His footwork alone gave fans their money's worth. He boogies his way across the ice, snapping his fingers, smiling and flirting with just about everyone in the arena. He had the audience clapping and cheering, and it was on its feet before he finished his final spin.
Bradley blew kisses to the crowd and pounded his chest as he left ice, then sprinted up to the "Kiss and Cry" area and jumped up onto the podium. When he saw his marks, he jumped up again, the smile on his face so bright it lit up the entire arena.
"If you're going to be sitting behind someone, at least they should do the performance of their life," said Abbott, who used to train with Bradley and Mroz. "I'm proud of Ryan and looking forward to Sunday."
Abbott is trying to join Johnny Weir as the only men to win three straight U.S. titles since Brian Boitano won four in a row from 1985-88. That's an impressive feat -- Lysacek couldn't do it. Neither could world champion Todd Eldredge. Ditto for Olympic bronze medalist Timothy Goebel.
Yet Abbott generates about as much buzz as a Zamboni driver. Part of it is his own doing, flopping at the 2009 world championships and again at the Vancouver Olympics. But he's also had the misfortune of competing at the same time as Lysacek and Weir, the biggest personalities the U.S. men have had since Boitano.
"They were never really a thought for me, more just people I competed against -- two people that got a ton more attention than the rest of the field," Abbott said, breaking into a grin.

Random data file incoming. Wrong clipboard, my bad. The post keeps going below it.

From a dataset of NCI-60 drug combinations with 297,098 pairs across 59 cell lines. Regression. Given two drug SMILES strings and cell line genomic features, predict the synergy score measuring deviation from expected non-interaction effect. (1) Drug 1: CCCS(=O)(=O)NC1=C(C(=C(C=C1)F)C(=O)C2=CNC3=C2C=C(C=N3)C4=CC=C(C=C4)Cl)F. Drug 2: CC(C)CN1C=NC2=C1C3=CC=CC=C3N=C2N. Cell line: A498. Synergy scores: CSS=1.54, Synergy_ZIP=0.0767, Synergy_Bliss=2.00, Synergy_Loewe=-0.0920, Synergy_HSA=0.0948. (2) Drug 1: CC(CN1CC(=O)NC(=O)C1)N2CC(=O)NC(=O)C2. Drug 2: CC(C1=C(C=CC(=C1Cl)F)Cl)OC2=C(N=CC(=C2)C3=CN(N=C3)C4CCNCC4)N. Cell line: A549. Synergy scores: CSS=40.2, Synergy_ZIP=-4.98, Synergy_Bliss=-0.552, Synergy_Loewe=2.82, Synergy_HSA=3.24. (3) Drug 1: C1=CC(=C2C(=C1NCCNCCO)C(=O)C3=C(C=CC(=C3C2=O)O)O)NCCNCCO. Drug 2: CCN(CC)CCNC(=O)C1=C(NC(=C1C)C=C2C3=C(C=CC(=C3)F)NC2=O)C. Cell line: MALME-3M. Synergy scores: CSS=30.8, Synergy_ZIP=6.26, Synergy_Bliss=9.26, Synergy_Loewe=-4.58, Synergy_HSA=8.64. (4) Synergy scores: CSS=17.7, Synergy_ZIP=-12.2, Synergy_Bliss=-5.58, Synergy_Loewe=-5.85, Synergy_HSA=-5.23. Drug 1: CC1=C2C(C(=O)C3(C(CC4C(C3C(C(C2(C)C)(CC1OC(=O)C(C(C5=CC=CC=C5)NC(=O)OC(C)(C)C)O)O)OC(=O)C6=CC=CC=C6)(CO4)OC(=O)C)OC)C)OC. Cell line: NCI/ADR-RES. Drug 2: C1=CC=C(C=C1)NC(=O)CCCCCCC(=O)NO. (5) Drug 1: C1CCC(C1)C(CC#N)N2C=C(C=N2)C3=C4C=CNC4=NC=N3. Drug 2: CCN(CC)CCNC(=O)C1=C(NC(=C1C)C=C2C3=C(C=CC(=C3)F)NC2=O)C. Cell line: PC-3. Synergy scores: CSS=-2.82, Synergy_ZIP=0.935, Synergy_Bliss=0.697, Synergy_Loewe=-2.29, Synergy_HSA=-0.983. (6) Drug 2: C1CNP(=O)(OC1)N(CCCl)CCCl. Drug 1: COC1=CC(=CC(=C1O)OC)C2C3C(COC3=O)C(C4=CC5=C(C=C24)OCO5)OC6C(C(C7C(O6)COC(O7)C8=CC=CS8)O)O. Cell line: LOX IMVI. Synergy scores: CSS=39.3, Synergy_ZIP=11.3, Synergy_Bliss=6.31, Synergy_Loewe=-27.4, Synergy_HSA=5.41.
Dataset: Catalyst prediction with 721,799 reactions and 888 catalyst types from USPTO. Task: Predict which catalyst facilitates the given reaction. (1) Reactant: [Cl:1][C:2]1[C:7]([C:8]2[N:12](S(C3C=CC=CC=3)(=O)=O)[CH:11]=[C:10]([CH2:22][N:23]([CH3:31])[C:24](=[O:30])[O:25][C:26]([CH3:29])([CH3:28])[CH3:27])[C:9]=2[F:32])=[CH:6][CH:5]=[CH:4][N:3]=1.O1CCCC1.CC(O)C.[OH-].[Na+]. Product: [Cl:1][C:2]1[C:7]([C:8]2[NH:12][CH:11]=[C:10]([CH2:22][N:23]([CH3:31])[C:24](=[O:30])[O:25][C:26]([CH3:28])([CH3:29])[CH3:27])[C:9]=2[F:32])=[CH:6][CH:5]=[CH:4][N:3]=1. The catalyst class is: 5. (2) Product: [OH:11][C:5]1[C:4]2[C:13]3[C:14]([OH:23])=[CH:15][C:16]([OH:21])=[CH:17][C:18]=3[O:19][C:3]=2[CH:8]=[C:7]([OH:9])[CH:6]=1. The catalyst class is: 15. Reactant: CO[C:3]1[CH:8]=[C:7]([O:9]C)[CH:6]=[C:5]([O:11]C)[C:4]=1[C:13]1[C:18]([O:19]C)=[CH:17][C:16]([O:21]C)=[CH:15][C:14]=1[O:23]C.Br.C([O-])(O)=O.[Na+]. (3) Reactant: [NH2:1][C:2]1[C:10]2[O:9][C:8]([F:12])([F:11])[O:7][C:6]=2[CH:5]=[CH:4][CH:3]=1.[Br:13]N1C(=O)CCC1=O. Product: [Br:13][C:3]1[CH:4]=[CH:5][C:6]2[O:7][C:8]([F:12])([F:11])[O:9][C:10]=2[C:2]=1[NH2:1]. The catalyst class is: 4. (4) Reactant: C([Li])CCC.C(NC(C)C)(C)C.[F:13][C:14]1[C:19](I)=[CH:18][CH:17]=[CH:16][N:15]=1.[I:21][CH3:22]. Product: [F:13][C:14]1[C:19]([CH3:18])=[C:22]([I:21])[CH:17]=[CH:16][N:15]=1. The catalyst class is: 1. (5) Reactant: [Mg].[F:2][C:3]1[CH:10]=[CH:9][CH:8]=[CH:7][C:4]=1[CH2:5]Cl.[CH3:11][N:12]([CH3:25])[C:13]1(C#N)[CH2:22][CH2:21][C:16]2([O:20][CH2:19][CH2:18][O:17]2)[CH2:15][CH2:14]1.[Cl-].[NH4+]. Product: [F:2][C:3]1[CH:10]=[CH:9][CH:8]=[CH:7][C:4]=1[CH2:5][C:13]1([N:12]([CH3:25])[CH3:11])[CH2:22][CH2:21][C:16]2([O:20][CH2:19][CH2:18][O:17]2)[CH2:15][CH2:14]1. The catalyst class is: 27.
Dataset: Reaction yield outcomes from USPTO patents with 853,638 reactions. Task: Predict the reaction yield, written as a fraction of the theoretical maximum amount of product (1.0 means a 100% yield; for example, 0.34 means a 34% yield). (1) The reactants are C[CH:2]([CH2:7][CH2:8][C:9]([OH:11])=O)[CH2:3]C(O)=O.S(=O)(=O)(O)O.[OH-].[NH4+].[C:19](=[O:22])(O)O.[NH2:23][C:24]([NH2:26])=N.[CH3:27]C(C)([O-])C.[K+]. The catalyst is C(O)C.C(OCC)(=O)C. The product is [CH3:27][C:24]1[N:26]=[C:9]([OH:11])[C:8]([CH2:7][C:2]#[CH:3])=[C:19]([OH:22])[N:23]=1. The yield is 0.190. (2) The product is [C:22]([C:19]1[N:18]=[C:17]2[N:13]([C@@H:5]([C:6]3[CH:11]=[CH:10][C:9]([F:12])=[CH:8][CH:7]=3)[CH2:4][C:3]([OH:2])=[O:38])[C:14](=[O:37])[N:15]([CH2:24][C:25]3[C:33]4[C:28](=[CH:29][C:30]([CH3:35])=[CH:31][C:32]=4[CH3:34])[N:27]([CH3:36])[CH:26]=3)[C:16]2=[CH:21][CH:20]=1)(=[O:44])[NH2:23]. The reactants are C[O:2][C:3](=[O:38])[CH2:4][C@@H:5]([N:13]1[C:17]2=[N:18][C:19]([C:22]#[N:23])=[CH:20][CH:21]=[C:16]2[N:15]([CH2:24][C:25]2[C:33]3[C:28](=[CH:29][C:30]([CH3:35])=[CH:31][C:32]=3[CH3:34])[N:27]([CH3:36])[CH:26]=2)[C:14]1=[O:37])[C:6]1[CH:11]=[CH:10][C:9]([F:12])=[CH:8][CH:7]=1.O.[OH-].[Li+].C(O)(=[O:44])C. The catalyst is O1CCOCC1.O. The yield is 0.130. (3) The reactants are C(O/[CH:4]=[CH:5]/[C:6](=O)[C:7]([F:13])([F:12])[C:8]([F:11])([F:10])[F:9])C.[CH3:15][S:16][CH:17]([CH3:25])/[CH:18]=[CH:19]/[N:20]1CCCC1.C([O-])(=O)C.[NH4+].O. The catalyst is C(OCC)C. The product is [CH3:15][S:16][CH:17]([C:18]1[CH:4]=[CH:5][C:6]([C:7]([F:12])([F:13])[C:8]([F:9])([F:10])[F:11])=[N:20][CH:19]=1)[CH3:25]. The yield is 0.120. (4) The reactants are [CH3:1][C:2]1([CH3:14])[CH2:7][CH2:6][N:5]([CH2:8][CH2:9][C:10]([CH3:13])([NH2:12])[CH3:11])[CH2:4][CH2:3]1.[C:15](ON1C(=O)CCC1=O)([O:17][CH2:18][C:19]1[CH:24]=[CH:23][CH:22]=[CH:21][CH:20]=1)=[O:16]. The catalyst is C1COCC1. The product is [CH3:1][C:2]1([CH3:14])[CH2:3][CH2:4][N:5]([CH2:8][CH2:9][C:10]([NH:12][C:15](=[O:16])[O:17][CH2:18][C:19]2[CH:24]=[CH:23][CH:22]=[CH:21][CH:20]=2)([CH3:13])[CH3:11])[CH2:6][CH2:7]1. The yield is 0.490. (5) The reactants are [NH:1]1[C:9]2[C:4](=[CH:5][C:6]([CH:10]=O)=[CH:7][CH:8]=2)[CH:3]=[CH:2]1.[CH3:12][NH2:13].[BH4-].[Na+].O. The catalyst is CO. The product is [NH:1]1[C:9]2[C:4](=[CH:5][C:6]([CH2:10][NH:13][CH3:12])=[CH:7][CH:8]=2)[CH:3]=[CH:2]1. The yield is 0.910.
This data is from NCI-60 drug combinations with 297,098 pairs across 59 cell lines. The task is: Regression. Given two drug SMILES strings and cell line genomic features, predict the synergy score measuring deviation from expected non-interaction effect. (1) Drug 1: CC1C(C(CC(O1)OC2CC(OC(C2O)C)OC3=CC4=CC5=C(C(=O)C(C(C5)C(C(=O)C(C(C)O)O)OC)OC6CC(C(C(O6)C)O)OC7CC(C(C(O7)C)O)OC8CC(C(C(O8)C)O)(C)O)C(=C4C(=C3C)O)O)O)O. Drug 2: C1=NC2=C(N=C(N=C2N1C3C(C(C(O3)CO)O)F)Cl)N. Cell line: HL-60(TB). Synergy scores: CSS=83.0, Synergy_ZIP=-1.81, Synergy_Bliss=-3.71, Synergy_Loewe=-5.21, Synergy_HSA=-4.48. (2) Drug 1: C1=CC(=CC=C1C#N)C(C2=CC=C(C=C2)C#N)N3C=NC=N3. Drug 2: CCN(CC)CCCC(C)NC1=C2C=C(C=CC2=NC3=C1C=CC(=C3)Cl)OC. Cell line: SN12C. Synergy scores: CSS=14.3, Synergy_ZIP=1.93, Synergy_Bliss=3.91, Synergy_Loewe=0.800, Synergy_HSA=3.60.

With neither Lysacek nor Weir competing since Vancouver, however, this is Abbott's chance to shine.
He wasn't even flustered by a five-minute delay while the previous competitor scoured the ice and his costume for a broken necklace.
"It was a little unusual, having to wait that extra time and hearing the announcements and all the noise," he said. "It kind of is distracting, and it detracts from your focus. But once I got in my starting pose, I let it go."
Abbott is one of the most technically sound skaters, with beautiful edges that carve the ice like a master craftsman and perfect body control. He opened his program with a soaring triple flip-triple toe loop combination, and his triple axel was almost too big, forcing him to rein in the landing.
If there's been a knock on Abbott -- besides his meltdowns on the biggest stages -- it's that he doesn't let himself go, not putting his personality into his programs. But he sure made an effort Friday night, practically melting the ice with his fiery tango footwork. He stayed in character for several seconds after his music ended, fixing the judges with a piercing glare.
"I wanted to make a statement" with the program, Abbott said. "It shows a very strong, mature side of my skating."
No Americans have ever won a world or Olympic title in dance, and Davis and White would like to see that streak end -- the sooner, the better. Though Tessa Virtue and Scott Moir added the world gold medal to their Olympic medal last spring, Davis and White beat the Canadians in the free dance.